SARASTOA (FOX 13) - You may have heard your children talking about Snapchat, Kik, Whisper, or even an app called Calculator. But Sarasota Sheriff Tom Knight says you should be keeping a close eye on them.
They might be hiding a secret online world of abuse, nudity, or worse.
Sheriff Knight his agency recently arrested 21 men who thought they were chatting online, through one of these apps, with a young boy or girl.
The sheriff's office said the men ultimately showed up, thinking they were there to have sex with a 12- to 14-year-old boy or girl.
"They seem pretty casual about the way they're approaching. There doesn't seem to be any nervousness here from the ones who are walking up," said Sarasota Sheriff Tom Knight while watching a video of a suspect arriving for the rendezvous. "It bothers me, it sickens me to see this happen with our children."
Sheriff Knight announced the arrests during a press conference Tuesday morning about what his detectives called Operation Intercept V.
Sheriff Knight said some men arrived with condoms while other offered drugs. They all wound up in handcuffs.
Instead of children, the suspects were actually talking to undercover deputies.
"The message today is for parents to be good parents. Know what is on your child's phone, check these apps," said Sheriff Knight.
He warns parents to keep an eye out for nine specific apps that could be found on your child's cell phone:
- Bumble: It's similar to the popular dating app, Tinder, however, it requires women to make the first contact. Kids have been known to use Bumble to create fake accounts and falsify their age.
- Snapchat: It's one of the most popular apps of 2018. While the app promises users can send a photo or video and it will disappear, recent features allow users to view content for up to 24 hours. Snapchat also allows users to see your location.
- Kik: This app allows anyone to contact and direct message your child, sometimes anonymously. Kids sometimes use Kik to bypass traditional text messaging features. Kik gives users unlimited access to anyone, anywhere, anytime.
- LiveMe: This live-streaming video app uses geolocation to share videos so users can find out a broadcaster's exact location. Users can earn coins within the app and use them as a way to pay minors for photos.
- Holla: The app's makers admit it's an "addicting" video chat app. It allows users to meet people all over the world in just seconds. Reviewers say they have been confronted with racial slurs, explicit content, and more.
- Whisper: This is an anonymous social network that promotes sharing secrets with strangers. It also reveals a user's location so people can meet up.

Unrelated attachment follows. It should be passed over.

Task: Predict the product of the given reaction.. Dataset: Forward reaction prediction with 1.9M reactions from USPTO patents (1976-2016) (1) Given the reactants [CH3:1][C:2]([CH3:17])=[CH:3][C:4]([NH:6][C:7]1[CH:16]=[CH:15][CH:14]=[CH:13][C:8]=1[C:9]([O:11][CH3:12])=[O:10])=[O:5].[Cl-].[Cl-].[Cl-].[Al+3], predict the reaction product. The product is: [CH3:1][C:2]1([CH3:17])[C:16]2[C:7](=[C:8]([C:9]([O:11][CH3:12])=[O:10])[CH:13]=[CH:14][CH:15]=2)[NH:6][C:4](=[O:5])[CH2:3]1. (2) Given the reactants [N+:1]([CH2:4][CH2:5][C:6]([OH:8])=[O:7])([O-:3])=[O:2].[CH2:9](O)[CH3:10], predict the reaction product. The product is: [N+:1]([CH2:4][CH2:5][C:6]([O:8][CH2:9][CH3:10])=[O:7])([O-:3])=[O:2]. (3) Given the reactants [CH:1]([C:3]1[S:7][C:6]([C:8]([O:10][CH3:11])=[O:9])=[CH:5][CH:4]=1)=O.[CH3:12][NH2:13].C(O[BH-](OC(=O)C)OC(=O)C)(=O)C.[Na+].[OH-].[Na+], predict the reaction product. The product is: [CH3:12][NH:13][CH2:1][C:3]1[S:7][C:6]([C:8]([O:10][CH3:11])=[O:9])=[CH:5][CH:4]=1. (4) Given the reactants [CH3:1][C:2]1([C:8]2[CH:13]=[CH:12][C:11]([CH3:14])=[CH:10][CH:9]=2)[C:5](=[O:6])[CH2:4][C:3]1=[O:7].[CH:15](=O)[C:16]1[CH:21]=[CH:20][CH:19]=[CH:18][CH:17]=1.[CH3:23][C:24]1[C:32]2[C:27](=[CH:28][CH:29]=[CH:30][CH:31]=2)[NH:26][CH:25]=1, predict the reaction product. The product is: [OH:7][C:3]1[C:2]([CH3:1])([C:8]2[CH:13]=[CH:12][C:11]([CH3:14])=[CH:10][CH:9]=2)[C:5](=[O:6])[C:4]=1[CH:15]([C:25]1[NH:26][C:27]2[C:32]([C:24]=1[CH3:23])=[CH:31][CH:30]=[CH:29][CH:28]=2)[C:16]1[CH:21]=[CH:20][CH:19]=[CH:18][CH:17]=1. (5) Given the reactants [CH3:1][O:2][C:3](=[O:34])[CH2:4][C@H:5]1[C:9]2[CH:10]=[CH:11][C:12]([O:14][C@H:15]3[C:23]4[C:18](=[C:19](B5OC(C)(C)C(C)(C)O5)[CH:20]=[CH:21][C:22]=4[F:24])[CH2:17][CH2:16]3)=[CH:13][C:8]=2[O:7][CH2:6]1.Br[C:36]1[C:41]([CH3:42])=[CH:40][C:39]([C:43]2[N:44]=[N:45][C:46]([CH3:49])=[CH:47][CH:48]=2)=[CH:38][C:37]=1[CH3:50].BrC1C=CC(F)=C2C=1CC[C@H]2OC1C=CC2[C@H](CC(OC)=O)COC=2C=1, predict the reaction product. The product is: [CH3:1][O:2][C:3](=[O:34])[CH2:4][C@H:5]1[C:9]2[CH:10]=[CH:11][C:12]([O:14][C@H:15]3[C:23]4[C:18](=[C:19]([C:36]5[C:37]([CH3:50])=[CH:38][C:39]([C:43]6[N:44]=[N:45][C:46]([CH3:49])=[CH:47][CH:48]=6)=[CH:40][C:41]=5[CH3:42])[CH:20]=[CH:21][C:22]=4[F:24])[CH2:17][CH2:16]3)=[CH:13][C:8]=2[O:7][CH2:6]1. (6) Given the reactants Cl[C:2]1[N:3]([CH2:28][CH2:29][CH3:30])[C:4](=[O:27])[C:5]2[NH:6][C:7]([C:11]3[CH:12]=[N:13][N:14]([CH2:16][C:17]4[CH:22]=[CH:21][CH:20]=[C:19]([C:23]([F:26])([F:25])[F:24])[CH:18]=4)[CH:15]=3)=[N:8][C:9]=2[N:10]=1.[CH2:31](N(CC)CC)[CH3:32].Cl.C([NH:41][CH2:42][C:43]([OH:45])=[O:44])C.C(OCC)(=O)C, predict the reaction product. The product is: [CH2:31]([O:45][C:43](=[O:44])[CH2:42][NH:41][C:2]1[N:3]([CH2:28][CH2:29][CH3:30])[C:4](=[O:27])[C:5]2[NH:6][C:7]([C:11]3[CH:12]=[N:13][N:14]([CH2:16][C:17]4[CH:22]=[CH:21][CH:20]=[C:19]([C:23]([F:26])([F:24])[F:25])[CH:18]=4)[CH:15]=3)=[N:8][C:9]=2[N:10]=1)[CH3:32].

- Ask.fm: This app has become known for cyberbullying. The app encourages users to allow people to anonymously ask them questions.
- Calculator%: This is one of several secret apps used to hide photos, videos, files, and browser history.
- Hot or Not: This app encourages users to rate other users' profiles, with the focus on physical appearance. It also allows users to check out people in their area and chat with strangers. The sheriff says the goal of this app is to "hook up."
Sheriff Knight says checking your child's phone and apps is the best defense against potential predators, who have become increasingly tricky when targeting victims.
"I would get into these apps and test each one of them and it may be interesting to see who your child is communicating with," he said.
The charges against the 21 men include the use of a computer to solicit a child to commit a sex act, traveling to solicit a child to commit sex acts, and violation of probation for lewd or lascivious exhibition.
Among those arrested during Operation Intercept V was former Disney World mechanic Albert Vira, III of Davenport.
Ubaldo Bautista of Bradenton is charged with the use of a computer to solicit a child to commit a sex act and traveling to solicit a child to commit sex acts. The sheriff's office says Bautista is originally from Mexico City and has prior arrests for battery, obstruction, driving while license suspended, DUI, shoplifting, giving a false name and violation of probation. Immigration and Customs Enforcement was notified of his arrest.
Juan Mejia-Rodriguez of Bradenton is charged with the use of a computer to solicit a child to commit a sex act and traveling to solicit a child to commit sex acts. Mejia-Rodriguez is originally from Columbia. Immigration and Customs Enforcement was notified of his arrested and he was picked up Saturday where he remains in ICE custody.